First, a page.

- Listen to your body: This may be the most important thing of all. If something hurts, adjust so that it doesn’t or try another exercise. Pushing through the pain is likely to leave you injured and sidelined.
10 of the Best Upper Body Exercises for Women Age 40 and Older
Below are 10 exercises that work your upper body and are ideal for women age 40 and older.
Push-ups are a great upper body exercise for many reasons. You can do them anywhere, they don’t require any equipment, and they work not only your arms, shoulders, and chest muscles, but they also help strengthen your abdominals. Push-ups also work the hips and legs. An extra benefit is that push-ups mimic your natural reaction when you fall, so they can teach you to react if you stumble quickly.
After the age of 40, you may have some shoulder pain, so it’s important to follow proper form on your push-ups. Begin in full plank position with palms at and just below shoulder level, feet about 12 inches apart. Keep your back straight, and then lower your body until your elbows are at 90 degrees and push back up. Take about two seconds to go down and one to go back up. Keep the movement controlled — that’s more important than speed or quantity.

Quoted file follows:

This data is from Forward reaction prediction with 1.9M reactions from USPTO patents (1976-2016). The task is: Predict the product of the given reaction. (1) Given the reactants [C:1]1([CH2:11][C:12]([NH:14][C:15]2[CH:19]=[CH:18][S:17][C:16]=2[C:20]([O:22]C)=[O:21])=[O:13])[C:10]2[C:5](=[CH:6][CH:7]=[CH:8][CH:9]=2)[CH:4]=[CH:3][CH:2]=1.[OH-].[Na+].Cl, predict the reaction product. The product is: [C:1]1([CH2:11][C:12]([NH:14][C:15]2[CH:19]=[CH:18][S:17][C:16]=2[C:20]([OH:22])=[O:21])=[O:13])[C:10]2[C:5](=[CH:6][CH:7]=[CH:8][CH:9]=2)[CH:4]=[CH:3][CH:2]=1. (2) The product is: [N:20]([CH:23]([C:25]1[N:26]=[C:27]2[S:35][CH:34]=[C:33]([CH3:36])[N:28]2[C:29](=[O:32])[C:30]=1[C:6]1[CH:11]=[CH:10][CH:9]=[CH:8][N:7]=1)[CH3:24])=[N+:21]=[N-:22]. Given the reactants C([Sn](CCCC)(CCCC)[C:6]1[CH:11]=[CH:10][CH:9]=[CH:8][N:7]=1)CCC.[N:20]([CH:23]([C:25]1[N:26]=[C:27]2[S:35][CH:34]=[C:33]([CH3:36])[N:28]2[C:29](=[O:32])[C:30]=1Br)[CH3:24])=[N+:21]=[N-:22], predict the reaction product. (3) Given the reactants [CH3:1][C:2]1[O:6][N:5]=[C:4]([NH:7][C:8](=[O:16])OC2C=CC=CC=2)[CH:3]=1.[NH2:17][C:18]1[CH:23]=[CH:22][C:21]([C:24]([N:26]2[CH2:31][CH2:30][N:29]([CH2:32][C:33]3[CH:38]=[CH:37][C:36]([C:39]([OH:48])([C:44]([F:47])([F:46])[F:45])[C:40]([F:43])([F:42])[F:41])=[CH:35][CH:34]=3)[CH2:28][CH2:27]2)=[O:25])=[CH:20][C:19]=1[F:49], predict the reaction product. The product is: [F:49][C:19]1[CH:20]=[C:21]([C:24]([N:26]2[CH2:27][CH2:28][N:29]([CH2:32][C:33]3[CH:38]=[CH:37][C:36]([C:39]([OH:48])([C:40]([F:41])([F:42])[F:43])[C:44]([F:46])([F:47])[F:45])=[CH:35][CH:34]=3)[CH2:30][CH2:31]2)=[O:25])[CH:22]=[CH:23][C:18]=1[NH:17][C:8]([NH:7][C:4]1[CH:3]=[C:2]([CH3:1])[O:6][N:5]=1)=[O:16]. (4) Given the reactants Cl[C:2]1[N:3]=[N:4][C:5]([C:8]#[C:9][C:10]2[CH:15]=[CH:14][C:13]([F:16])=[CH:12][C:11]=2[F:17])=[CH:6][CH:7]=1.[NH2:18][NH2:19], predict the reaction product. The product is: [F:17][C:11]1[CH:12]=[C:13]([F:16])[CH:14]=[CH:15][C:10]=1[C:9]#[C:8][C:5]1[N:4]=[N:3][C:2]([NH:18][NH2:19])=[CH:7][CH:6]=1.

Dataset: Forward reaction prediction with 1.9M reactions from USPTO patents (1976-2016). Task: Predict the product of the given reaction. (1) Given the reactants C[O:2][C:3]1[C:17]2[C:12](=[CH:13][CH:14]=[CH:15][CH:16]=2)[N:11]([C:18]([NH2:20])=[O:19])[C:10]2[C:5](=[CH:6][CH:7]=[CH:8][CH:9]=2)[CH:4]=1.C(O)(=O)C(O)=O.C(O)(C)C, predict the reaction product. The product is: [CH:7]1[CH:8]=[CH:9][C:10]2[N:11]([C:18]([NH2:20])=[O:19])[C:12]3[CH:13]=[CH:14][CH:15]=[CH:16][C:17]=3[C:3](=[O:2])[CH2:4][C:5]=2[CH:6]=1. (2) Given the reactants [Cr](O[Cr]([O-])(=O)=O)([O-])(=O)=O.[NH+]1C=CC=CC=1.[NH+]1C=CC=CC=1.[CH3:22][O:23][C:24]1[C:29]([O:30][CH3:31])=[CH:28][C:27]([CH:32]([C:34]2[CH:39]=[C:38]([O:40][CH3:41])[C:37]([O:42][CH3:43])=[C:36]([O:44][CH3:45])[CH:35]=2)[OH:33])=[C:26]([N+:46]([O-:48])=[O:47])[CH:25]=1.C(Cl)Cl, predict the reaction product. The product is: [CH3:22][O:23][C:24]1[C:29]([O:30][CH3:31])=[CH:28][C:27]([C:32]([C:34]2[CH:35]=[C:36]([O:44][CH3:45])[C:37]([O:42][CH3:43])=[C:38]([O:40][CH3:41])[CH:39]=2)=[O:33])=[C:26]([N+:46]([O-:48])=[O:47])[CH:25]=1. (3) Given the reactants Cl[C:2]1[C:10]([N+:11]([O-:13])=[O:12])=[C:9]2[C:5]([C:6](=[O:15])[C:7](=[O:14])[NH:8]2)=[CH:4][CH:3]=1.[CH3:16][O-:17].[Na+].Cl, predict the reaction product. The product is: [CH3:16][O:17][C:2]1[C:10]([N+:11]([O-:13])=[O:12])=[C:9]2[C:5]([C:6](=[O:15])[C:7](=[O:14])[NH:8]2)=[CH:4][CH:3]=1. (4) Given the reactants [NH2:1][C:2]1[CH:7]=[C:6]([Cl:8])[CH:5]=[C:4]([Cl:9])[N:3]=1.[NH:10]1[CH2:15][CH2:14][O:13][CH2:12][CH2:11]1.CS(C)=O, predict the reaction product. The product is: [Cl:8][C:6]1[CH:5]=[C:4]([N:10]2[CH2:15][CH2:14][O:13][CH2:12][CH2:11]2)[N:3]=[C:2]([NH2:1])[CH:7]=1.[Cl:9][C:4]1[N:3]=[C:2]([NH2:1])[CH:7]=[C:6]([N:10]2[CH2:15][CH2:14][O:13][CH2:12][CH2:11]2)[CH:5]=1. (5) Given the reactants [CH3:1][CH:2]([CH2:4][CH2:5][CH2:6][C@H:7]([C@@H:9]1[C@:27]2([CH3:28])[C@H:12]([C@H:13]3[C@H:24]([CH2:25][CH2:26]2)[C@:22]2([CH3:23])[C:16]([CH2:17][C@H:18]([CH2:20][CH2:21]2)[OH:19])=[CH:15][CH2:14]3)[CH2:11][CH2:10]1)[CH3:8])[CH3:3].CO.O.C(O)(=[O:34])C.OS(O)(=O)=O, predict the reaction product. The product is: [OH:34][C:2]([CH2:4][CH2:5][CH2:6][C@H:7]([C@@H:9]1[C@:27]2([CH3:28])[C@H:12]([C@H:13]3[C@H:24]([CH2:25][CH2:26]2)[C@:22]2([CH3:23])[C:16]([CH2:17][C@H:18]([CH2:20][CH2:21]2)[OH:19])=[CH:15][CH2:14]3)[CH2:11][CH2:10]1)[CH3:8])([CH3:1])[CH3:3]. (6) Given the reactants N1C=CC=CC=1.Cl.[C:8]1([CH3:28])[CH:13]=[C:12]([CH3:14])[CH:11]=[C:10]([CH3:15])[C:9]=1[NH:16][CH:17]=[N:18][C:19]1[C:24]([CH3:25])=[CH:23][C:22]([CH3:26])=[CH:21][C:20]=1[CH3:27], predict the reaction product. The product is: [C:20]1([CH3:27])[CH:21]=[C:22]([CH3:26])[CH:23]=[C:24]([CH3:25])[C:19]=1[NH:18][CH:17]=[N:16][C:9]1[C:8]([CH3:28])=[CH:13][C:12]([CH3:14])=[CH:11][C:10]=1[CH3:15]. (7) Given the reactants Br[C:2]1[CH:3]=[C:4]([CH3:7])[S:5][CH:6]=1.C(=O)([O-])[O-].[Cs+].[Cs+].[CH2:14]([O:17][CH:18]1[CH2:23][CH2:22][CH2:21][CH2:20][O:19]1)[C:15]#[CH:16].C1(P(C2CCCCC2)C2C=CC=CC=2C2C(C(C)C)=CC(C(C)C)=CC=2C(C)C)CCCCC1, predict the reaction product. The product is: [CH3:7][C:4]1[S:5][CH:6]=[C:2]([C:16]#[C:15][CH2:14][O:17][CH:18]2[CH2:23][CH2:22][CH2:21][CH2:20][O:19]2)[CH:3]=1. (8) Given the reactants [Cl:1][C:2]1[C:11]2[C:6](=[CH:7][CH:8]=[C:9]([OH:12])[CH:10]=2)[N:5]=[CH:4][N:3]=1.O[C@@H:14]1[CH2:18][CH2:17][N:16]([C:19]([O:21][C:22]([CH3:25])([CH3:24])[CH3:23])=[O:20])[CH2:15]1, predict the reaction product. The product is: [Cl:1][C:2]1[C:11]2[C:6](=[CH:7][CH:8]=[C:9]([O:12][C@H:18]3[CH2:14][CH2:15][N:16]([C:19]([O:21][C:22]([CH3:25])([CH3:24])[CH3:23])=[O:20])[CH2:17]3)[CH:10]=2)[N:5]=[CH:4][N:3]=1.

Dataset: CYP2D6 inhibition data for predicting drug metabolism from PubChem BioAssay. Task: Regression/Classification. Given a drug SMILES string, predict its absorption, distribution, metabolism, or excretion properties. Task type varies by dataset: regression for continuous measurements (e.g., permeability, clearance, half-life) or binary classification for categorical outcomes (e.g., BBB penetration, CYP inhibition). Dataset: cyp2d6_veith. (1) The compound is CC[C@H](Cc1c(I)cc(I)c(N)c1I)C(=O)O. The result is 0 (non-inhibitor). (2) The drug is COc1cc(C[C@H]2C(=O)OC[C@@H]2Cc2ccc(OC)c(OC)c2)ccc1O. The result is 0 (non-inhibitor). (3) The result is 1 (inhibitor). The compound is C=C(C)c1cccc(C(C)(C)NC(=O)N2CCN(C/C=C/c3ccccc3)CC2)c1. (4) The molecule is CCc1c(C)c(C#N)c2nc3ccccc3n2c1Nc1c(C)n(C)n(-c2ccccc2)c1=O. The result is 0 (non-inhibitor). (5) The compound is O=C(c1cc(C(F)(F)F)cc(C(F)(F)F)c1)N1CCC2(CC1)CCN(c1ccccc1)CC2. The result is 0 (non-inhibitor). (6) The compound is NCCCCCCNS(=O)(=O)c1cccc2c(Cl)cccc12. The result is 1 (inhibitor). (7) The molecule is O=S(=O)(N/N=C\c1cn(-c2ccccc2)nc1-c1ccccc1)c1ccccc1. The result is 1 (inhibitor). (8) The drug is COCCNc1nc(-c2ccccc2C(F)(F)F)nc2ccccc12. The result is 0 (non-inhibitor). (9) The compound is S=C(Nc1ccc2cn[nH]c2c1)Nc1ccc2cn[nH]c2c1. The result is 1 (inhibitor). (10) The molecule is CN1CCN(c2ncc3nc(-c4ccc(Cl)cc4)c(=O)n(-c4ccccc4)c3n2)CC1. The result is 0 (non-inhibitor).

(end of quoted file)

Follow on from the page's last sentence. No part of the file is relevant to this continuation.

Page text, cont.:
If this is too difficult, rest on your knees instead of your toes while doing your push-ups until you get stronger.
You can vary this exercise by turning it into a plank. With your body in push-up position, rest on your forearms with your elbows at a 90-degree angle. Keeping your chest and hips from sagging, hold the posture for at least 15 seconds. Add more time as you get stronger.
This exercise works your shoulders and upper traps with less risk for shoulder pain than an overhead press. Grab two dumbbells at whatever weight you’re comfortable with, stand straight and lift the weights straight out in front of you until they reach shoulder height — no higher. Keep your back straight and tighten your abdominals as you lift. Lower down to your sides slowly and repeat up to 12 times.
You can vary this to work on your biceps by bending your elbows and bringing the dumbbells up in front of your chest, but not all the way to your shoulders. Keep your wrists aligned with the top of your forearms. Lower back down slowly and repeat.